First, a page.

The Process

So after my last blog I’ve gotten such overwhelmingly positive feedback I must make a public statement showing my gratitude. So thank you, to everyone, who has shown such awesome support for our new journey! With that great response, came a lot of questions about the adoption process so I thought this blog I could devote to sharing with you the general process. As always, I’ll keep you up to date with where we are!

As said in the last blog, we have officially registered with our agency, CHSFS. Because we live in Iowa, they are able to be both our local agency and our international agency. I chose this because there would be a seamless handoff from one to the other and will hopefully minimize any confusions, etc. So once our registration was accepted, they sent us our official application packet. This packet is about 30 pages long and includes mostly questions about us. It also has many places for our signatures so they can retrieve all of our personal and public records. On top of that, we need physicals from our physician for all and three personal references. Our references, Dan and Becky Asleson, Greg and Emily Ball and Cheryl Goodwin, are writing what I’m sure are beautiful letters on why we would be good parents to another child/more children. So once all of that is completed, we send it in, with our first payment. (Note: we are now just waiting for all of our physicals and references and then we’ll be done)

After our application is accepted, we will go through an adoption course. This course is based out of St. Paul but as I understand we’ll be able to take it online as well. Anyway, they will go over such topics as transracial and transcultural adoption, adopting siblings, other siblings in the house, etc. After this course, we will have homework that will become part of our homestudy.

After the course, we enter into our homestudy (or adoption study). This includes 2-3 visits with a social worker. One of which will be in her office in Cedar Rapids and at least one other will be in our home. The basic reason for these is to get an in-depth look at our childhood, marriage, parenting skills, etc. The one in our house will be so she can look at all the childproofing measures we’ve taken, etc. At the end of the homestudy, the social worker will write a recommendation as to how good we will be as well as how many children we are qualified to take at that point. This does not mean how many we will be given, but she will give the max number we are allowed to ask for. (Note: we have to wait for our homestudy until we are in the new camp house).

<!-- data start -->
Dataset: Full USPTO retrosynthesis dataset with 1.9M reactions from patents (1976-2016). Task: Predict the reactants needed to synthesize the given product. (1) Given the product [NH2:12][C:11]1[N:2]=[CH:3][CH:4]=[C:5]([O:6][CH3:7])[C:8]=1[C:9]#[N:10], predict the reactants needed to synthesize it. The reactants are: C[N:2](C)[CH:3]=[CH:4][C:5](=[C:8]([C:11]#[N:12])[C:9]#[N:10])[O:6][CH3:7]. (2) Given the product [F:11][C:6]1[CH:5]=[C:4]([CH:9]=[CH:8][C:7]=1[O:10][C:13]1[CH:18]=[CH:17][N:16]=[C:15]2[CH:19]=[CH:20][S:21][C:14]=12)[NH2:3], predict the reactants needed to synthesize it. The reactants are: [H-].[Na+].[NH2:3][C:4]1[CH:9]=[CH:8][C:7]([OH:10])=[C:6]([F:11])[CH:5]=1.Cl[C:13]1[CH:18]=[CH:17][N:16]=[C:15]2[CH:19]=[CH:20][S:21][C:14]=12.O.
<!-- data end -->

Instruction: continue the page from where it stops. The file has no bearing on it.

While the homestudy is taking place, we can begin to get some of our paperwork ready for what is called the dossier. The dossier is a HUGE packet of information that will eventually be translated and sent to Ethiopia. So we will be busy getting fingerprinted and getting lots of government paperwork signed and translated. Apparently this is a long and tedious process but can take anywhere from a couple days to a couple months depending on how hard you want to work. (For those who know me, you know there is a good chance I’ll be working to get the record time in dossier submission). J After the dossier paperwork is in working order and we have an approved homestudy, we send it on to our agency that approves it and sends it on to Ethiopia. Once Ethiopia officially accepts it, we are officially waiting for a referral.

A referral is basically at least one picture and all the background information possible on your child. They tell you to expect anywhere from 4-9 months for a referral. Because at this time we are thinking of a toddler in between Trysten and Dailah or a young sibling group, it appears referrals come a bit faster as those are the ones who are least likely to be requested. Once our referral comes in, we have one week to consult with our doctor as well as a doctor who specializes in international adoption to make sure that the health history looks great. We can accept or decline the referral anytime within that week.

Once the referral is accepted, we are officially waiting for a travel date which they say takes anywhere from 8-12 weeks. What is going on in the meantime is basically all of our paperwork going through the Ethiopian courts again, but this time referring to this particular child.

Once we get our travel date, we’re off! We stay in Ethiopia for about a week. During that time, we are allowed to either stay in a hotel or in the care center’s lodging (which we will do because it’s free and from what we’ve heard/seen, beautiful!) Our child will be ours as soon as we hit the soil so we can keep them in our room with us or gradually work into bringing them to stay with us over the week (which they recommend with toddlers). At some point in that week, we are invited to travel south to meet any birth relatives of our child. This may include one or both of the parents but more than likely it is the grandparents, aunt and uncles, etc. It will also include a going away party at the care center for our little one the last night we’re there.

Once home, the child is ours in the States as well, we just have to sign an official paper for Iowa once we get here!

So we’re really excited. I’m having problems cooperating with the slow nature of the process and being so reliant on others. I tend to appreciate control with these kinds of matters! Anyway, I’ll let you know once we send in our application since that will be the next step. We appreciate all of your thoughts and prayers throughout this! Thanks for checking in.